See also[edit]

References[edit]

  1. ^ a b Kinal, T; Hipponen, O (2013, April). Unleashing the future of work. http://unleashteam.com/wp-content/themes/unleash%20v2/pdf/Unleashing.pdf Retrieved October 21, 2013, from www.unleashteam.com
  2. ^ a b c Adecco Group UK and Ireland. (n.d.). Managing the modern workforce. http://www.adeccogroupuk.co.uk/SiteCollectionDocuments/Adecco-Group-Workplace-Revolution.pdf Retrieved October 13, 2013, from www.Adeccouk.co.uk
  3. ^ The Older Population: 2010. U.S. Census Bureau. November 2011. https://www.census.gov/prod/cen2010/briefs/c2010br-09.pdf Accessed October 14, 2013.
  4. ^ a b c Talent management Team UNJSPF. (n.d.). Traditionalists, Baby Boomers, Generation X, Generation Y (and Generation Z) Working together. http://www.un.org/staffdevelopment/pdf/Designing%20Recruitment,%20Selection%20&%20Talent%20Management%20Model%20tailored%20to%20meet%20UNJSPF%27s%20Business%20Development%20Needs.pdf Retrieved October 10, 2013, from Un.org:
  5. ^ Sinton, E (2011). 'Baby boomers are very privileged human beings' https://www.telegraph.co.uk/finance/personalfinance/pensions/8840963/Baby-boomers-are-very-privileged-human-beings.html retrieved October 23, 2013 from www.telegraph.co.uk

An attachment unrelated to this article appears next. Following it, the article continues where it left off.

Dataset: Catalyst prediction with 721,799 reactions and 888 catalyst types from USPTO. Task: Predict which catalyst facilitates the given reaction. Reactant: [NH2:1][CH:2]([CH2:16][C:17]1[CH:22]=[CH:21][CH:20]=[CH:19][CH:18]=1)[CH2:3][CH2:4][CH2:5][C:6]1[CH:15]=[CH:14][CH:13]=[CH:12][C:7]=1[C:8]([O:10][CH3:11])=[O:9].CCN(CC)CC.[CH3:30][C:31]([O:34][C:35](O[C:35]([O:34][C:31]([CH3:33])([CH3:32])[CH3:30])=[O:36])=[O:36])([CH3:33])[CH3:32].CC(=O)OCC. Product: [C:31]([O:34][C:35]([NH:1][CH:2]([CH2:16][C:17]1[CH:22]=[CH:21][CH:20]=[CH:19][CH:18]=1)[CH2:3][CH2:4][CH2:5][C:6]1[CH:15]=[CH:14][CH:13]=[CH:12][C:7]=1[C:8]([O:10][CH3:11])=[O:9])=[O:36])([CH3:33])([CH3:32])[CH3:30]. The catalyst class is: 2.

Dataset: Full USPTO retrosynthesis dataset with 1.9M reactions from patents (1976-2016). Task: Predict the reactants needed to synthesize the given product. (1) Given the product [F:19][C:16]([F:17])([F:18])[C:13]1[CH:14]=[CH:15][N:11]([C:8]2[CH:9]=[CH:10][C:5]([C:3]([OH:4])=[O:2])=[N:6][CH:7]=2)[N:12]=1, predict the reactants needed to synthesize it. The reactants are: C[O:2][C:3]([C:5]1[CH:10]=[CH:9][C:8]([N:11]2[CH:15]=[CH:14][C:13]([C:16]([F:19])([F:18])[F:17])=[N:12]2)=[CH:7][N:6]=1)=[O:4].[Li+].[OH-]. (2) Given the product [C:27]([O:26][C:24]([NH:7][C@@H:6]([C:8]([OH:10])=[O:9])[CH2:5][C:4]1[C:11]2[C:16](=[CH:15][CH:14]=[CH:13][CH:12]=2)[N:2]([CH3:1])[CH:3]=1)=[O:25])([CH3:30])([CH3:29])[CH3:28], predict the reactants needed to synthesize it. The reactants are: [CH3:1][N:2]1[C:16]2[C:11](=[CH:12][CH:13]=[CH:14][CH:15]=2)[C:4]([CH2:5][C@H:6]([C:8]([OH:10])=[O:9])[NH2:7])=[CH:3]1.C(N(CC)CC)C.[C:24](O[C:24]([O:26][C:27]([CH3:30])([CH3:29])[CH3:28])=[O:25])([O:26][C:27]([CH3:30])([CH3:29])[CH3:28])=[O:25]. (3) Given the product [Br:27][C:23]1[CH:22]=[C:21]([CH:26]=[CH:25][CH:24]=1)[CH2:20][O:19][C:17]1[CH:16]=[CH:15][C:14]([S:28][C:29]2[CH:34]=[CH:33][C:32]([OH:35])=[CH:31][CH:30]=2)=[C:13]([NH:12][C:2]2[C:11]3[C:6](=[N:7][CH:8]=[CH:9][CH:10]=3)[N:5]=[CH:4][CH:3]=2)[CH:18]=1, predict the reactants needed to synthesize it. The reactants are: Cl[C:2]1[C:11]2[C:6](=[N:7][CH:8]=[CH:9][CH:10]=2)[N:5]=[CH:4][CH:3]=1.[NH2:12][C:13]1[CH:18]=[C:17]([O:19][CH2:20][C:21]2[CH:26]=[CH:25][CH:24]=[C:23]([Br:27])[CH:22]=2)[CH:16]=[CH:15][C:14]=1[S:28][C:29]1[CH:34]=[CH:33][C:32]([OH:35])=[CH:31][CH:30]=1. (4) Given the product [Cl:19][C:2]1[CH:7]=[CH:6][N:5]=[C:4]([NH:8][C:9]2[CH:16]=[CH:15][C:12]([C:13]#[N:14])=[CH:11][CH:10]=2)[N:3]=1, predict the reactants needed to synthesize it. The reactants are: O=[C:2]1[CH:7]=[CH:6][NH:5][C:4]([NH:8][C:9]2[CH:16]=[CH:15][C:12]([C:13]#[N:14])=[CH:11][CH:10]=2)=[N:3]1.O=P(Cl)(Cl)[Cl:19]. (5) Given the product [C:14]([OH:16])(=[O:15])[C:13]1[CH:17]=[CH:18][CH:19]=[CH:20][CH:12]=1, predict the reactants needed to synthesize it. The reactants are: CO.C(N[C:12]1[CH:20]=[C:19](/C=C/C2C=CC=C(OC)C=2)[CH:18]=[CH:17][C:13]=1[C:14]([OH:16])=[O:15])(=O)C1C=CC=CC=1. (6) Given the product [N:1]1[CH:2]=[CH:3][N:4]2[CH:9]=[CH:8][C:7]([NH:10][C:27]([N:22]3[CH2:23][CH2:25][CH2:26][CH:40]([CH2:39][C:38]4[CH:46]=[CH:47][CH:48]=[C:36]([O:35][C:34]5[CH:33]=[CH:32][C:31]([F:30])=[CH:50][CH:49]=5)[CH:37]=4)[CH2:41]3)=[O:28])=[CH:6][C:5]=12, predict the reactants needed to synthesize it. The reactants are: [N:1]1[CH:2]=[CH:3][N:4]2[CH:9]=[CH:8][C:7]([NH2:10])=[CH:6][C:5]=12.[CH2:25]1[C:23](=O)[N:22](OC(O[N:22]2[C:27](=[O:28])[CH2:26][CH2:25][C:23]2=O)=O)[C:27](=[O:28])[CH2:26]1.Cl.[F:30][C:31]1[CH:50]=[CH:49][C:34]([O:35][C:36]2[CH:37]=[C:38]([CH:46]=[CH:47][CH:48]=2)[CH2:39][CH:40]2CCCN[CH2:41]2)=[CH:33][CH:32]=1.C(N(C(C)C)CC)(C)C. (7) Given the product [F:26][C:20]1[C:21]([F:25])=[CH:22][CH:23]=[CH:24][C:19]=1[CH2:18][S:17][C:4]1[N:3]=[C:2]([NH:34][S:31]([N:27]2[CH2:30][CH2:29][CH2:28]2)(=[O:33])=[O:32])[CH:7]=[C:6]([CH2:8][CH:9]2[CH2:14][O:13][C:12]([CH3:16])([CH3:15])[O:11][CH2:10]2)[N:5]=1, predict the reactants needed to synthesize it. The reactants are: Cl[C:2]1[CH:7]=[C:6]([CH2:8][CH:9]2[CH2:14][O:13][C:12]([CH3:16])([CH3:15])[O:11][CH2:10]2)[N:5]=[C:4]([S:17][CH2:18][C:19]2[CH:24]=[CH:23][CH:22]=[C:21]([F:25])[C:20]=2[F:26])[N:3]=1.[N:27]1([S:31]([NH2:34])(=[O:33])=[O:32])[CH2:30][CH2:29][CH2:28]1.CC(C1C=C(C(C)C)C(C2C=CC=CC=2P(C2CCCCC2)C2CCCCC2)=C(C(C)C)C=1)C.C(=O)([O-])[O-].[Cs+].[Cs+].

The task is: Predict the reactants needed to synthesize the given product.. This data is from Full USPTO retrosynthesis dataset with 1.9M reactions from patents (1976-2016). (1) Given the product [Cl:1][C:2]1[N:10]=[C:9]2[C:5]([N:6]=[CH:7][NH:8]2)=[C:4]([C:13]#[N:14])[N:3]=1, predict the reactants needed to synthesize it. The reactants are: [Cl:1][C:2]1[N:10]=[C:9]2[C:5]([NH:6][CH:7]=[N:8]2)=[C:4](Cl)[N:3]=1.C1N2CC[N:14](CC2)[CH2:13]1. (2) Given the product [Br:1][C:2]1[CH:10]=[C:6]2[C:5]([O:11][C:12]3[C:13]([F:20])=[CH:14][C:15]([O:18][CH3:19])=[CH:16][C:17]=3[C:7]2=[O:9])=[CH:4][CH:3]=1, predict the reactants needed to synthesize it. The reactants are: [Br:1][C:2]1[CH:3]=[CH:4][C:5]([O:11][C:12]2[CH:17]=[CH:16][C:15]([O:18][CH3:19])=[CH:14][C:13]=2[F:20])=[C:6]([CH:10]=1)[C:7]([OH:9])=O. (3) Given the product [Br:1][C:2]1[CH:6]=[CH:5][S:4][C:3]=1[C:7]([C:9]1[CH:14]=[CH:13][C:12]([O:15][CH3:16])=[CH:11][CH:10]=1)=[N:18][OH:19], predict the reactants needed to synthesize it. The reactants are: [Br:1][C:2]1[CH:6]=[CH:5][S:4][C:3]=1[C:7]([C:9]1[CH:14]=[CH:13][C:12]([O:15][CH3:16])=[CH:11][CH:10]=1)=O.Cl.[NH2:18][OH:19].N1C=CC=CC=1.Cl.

6. ^ a b c Gratton, L. (2011). The Shift-The future of work is already here. London: Collins
  7. ^ GenXegesis: essays on alternative youth (sub)culture By John McAllister Ulrich, Andrea L. Harris p. 5.
  8. ^ a b Ken Blanchard Companies. (2009). Next Generation of workers. http://www.kenblanchard.com/img/pub/Blanchard_Next_Generation_of_Workers.pdf Retrieved October 14, 2013, from kenblanchard.com
  9. ^ a b Ernst and Young. (n.d.). Younger managers rise in the ranks. http://www.ey.com/US/en/Issues/Talent-management/Talent-Survey-The-generational-management-shift Retrieved October 14, 2013, from www.EY.com:
  10. ^ Twenge, Jean M (2007). Generations Me. Atria Books, New York
  11. ^ http://www.cmo.com/opinion/articles/2016/5/24/listen-up-the-founder-generation-is-making-a-name-for-itself.html
  12. ^ Glass, A. (2007). Understanding generational differences for competitive success. Industrial and commercial training, Vol 39, p98-103.
  13. ^ Psychology Foundation of Canada. (n.d.). Generations at work. http://psychologyfoundation.org/pdf/publications/GenerationsAtWork.pdf Retrieved October 21, 2013, from www.psychologyfoundation.org